I have absolutely no recollection of what happened. Not even the faintest memory of a crash, or an impending crash, or being lifted and carried into the ambulance.

The police and RAB happened to be at that corner in Bijoy Sarani, but it was a passing ambulance that stopped to help bring us Sorawadi Hospital nearby in Shaymoli. We were then sent off to the Dhaka Medical College and Hospital, where they did an X-ray of my chest and gave me a jab of painkillers, and was sent home in a CNG. I was likely still in shock throughout the entire process, and felt calm and peaceful.

The damage today is as such: severe abrasions to the face, hands, left hip and left knee. Three broken teeth, one missing tooth (it was such a clean extraction that it seemed that someone had pulled it out for me with a plier).

The skin will heal, as the abrasions are 'clean' and not messy. Whatever scarring is left will likely subside over time if I can reel in the urge to pick at the scabs.

Once the facial swelling goes down, I will have to tackle the biggest problem of fixing my teeth. Crowns? Dentures? What? I have no idea. I will do the preliminary checks and X-rays here, and head back to Singapore to get the permanent work done.

I am trying not to think about work -- but needless to say, everything is going to shit on that end because of this. I will manage it the best I can, but I'm not so sure people want to buy photos from a person with a face like this.

Monday, December 07, 2009

Tragic Excuse of an Update

I've been listening to Nutsie's automatic lists, such as "Top 100 Songs of XXXX", and -- if you can get over your incredulity at my ability to stream music on my 0.02 Mb/s connection -- I've realised that XXXX always ends up in the range of 198X to 199X. I am a musical dinosaur.

That very precise figure of 0.02 is thanks to Speedtest.net - a website that tells me what my actual connection speed is. The site took 10 minutes to load, and the irony is not lost on me.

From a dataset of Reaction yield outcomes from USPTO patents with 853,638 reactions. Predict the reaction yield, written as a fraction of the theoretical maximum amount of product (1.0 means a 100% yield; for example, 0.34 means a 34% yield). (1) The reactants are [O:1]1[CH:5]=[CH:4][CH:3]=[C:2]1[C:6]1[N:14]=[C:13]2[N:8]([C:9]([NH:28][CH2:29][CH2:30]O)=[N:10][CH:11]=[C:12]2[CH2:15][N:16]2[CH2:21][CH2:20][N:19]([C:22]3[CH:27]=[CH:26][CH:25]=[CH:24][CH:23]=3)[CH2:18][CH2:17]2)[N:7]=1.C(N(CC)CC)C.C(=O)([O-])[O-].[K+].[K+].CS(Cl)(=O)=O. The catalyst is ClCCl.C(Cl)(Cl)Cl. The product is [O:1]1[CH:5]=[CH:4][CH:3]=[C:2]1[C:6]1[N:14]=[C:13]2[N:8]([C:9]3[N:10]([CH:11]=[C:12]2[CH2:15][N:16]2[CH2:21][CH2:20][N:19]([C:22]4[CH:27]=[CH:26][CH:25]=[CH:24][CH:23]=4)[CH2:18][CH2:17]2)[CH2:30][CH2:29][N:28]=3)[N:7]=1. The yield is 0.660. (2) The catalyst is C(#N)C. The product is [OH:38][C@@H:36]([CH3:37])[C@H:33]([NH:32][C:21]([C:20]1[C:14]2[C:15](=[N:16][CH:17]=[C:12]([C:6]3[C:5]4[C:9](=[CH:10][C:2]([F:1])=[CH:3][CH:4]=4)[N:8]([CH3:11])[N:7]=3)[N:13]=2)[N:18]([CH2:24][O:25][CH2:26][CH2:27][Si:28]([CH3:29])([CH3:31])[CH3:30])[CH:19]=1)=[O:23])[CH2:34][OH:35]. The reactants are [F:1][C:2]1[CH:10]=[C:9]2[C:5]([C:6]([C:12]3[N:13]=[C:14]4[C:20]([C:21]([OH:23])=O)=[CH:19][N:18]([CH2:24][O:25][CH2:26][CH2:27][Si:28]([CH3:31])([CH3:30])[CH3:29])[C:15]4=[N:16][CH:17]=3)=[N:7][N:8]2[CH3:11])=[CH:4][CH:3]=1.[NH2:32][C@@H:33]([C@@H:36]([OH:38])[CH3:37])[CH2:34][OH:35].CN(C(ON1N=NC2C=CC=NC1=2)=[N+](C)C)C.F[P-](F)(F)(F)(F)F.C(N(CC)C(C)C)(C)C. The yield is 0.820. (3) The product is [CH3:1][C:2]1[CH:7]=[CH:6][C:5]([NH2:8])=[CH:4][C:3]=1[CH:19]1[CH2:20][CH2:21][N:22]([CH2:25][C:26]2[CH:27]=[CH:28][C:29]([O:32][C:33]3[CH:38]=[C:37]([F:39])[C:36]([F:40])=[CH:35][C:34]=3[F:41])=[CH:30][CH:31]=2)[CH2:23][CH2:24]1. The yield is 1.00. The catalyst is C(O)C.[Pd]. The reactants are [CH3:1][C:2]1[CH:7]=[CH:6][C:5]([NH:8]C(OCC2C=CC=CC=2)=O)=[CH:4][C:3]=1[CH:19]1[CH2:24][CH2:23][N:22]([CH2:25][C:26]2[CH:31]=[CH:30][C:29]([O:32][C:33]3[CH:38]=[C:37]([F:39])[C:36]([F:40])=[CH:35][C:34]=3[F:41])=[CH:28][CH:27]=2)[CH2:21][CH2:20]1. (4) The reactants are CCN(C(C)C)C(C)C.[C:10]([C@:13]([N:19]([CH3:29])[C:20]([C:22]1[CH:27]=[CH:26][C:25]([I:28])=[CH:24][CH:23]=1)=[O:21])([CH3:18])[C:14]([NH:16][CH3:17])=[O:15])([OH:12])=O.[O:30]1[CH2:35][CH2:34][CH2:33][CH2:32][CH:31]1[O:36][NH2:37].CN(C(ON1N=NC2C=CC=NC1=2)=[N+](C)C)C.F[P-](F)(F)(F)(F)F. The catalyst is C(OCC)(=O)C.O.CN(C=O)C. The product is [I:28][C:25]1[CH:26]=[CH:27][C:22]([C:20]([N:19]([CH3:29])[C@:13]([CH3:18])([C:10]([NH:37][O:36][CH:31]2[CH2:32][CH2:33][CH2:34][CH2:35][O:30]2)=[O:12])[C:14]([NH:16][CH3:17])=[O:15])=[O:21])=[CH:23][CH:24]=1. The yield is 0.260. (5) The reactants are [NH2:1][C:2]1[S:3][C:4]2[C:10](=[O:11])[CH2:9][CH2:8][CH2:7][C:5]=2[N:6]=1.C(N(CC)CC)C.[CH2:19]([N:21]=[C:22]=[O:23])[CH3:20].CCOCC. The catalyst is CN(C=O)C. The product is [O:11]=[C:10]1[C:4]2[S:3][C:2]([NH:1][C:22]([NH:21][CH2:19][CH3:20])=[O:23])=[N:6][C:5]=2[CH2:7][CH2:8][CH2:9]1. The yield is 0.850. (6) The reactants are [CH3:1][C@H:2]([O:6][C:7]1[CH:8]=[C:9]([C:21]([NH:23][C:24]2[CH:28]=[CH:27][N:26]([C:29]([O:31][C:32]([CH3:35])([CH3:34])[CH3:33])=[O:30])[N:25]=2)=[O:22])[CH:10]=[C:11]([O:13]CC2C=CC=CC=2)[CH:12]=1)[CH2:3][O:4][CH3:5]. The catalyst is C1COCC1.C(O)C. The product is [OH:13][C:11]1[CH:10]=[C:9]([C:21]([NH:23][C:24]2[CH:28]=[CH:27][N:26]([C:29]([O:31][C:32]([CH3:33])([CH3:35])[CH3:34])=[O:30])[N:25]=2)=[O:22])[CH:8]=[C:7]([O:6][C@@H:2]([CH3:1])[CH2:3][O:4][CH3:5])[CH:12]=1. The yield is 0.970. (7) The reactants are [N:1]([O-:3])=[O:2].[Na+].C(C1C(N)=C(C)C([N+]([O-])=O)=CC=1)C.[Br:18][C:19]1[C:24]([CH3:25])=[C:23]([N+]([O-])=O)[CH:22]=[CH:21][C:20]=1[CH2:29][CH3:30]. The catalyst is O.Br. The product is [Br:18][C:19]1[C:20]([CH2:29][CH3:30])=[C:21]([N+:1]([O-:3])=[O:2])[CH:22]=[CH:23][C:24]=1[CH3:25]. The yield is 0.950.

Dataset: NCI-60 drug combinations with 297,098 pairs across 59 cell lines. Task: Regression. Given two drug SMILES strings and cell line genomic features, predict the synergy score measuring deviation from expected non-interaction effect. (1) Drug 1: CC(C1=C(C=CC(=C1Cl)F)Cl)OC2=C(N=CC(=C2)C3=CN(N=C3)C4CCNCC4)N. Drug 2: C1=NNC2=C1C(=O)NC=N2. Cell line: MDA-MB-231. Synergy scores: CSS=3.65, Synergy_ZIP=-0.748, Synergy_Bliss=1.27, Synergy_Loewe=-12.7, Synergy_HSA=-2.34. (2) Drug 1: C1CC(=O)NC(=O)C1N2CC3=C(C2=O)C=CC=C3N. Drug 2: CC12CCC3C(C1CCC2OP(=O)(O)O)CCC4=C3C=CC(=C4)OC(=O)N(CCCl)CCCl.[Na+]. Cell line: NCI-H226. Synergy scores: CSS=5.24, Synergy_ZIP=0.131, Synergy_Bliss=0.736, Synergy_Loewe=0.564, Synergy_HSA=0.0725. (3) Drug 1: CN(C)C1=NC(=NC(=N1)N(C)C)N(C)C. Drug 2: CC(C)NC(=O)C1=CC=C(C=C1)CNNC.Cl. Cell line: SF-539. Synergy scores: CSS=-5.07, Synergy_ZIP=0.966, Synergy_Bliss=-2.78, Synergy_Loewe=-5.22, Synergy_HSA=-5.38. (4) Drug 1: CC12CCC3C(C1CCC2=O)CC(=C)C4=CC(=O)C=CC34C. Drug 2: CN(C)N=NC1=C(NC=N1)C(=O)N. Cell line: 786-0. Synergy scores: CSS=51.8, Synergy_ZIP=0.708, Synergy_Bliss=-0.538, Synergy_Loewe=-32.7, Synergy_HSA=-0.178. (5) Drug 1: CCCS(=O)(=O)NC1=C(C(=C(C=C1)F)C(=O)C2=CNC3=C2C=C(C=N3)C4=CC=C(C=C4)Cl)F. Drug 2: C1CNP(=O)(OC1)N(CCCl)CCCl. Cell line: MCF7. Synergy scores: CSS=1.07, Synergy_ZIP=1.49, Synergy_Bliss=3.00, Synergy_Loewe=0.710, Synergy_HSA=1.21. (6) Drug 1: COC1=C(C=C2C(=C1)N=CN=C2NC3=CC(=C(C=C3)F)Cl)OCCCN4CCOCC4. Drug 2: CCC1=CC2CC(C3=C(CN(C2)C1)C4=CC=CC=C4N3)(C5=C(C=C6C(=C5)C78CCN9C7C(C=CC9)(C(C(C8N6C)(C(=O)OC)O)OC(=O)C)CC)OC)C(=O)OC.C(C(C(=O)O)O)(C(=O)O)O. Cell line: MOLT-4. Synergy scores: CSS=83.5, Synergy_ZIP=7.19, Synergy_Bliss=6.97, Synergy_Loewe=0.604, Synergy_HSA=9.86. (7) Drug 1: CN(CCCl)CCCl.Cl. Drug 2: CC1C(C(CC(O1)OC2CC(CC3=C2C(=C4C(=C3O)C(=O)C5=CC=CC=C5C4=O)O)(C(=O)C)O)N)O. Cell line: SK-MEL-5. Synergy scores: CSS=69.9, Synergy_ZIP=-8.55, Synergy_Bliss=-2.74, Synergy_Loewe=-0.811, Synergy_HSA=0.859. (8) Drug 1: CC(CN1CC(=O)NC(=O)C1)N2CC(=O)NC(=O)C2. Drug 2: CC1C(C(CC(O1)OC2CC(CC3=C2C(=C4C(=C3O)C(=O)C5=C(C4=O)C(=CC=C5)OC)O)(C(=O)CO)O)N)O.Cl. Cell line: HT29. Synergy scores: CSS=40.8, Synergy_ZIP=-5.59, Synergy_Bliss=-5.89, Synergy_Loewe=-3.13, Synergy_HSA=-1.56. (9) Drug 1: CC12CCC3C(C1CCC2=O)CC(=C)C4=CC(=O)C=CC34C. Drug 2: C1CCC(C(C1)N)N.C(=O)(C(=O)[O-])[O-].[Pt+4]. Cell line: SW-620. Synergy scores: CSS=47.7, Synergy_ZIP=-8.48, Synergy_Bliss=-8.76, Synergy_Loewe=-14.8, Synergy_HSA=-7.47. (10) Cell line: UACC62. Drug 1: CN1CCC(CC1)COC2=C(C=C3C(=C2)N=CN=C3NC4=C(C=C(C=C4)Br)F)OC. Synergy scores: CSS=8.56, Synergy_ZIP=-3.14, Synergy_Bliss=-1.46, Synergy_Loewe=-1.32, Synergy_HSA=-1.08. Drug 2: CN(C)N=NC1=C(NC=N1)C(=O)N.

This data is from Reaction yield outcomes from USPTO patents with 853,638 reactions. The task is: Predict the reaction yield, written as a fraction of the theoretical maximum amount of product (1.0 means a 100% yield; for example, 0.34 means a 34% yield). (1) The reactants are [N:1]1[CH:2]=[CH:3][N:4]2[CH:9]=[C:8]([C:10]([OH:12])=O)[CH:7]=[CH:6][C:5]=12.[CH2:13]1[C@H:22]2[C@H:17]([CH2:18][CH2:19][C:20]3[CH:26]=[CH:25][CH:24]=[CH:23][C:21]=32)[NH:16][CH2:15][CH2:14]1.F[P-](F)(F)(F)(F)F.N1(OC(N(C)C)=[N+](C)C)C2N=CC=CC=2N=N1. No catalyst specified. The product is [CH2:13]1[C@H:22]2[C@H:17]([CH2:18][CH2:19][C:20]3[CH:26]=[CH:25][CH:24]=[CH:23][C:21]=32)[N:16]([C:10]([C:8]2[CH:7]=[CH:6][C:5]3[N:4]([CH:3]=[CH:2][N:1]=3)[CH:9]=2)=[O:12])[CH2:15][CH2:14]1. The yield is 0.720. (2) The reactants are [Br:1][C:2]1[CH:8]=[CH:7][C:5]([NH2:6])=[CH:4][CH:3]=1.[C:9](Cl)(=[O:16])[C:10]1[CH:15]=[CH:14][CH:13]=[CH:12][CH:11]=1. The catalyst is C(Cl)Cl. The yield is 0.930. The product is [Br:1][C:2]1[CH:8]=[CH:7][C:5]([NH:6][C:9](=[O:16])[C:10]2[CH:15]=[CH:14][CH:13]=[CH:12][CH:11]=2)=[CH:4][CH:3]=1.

Linda -- Finnish capoeira teacher and all-round extraordinaire -- leaves tomorrow for Christmas in Mexico with her boyfriend and then heads for a two-year contract in Tanzania. Sometimes, a little corner of my brain indulges in fantasies about fucking up so badly that I get fired and thus get to leave with no obligations. There I've said it.

Linda also gladly unloaded free junk on me -- a book titled Wayward Girls and Wicked Women, an unused light tube, assorted spices, an espresso thingamajig and a yoga mat. This was after I told her Chinese people loved receiving free shit. I'm not sure if that stereotype even exists (recalling long Hello Kitty queues make me think I may be on the right track), but I needed to blame my shamelessness on something.

I've also managed to succeed in obtaining a wireless router after a year of saying "I'll get it". I didn't actually head down to the store itself since the stores here close before I finish work. Bangladeshi corporate types would typically 'send a peon'. I typically 'freeloaded off a friend in the area'.

The word 'peon' didn't exist for me until I came here. I may have read it in some book before, but I certainly never came across it in everyday language. It really isn't the most glamorous word.

I need to get some things straight in my head, so do pardon the verbal dump:

How do I explain to a client that my predecessor was a fucked-up excuse of a salesman, and while it may seem that I'm raising the rates - I am actually updating prices which haven't been updated in 10 fucking years? How do I explain that my predecessor had no authority to release photos for exclusive usages? How do I explain why a photograph costs more if you want exclusive rights to it? Isn't it obvious? Do I really need to explain this?

I am so tired of paying for someone else's mistakes.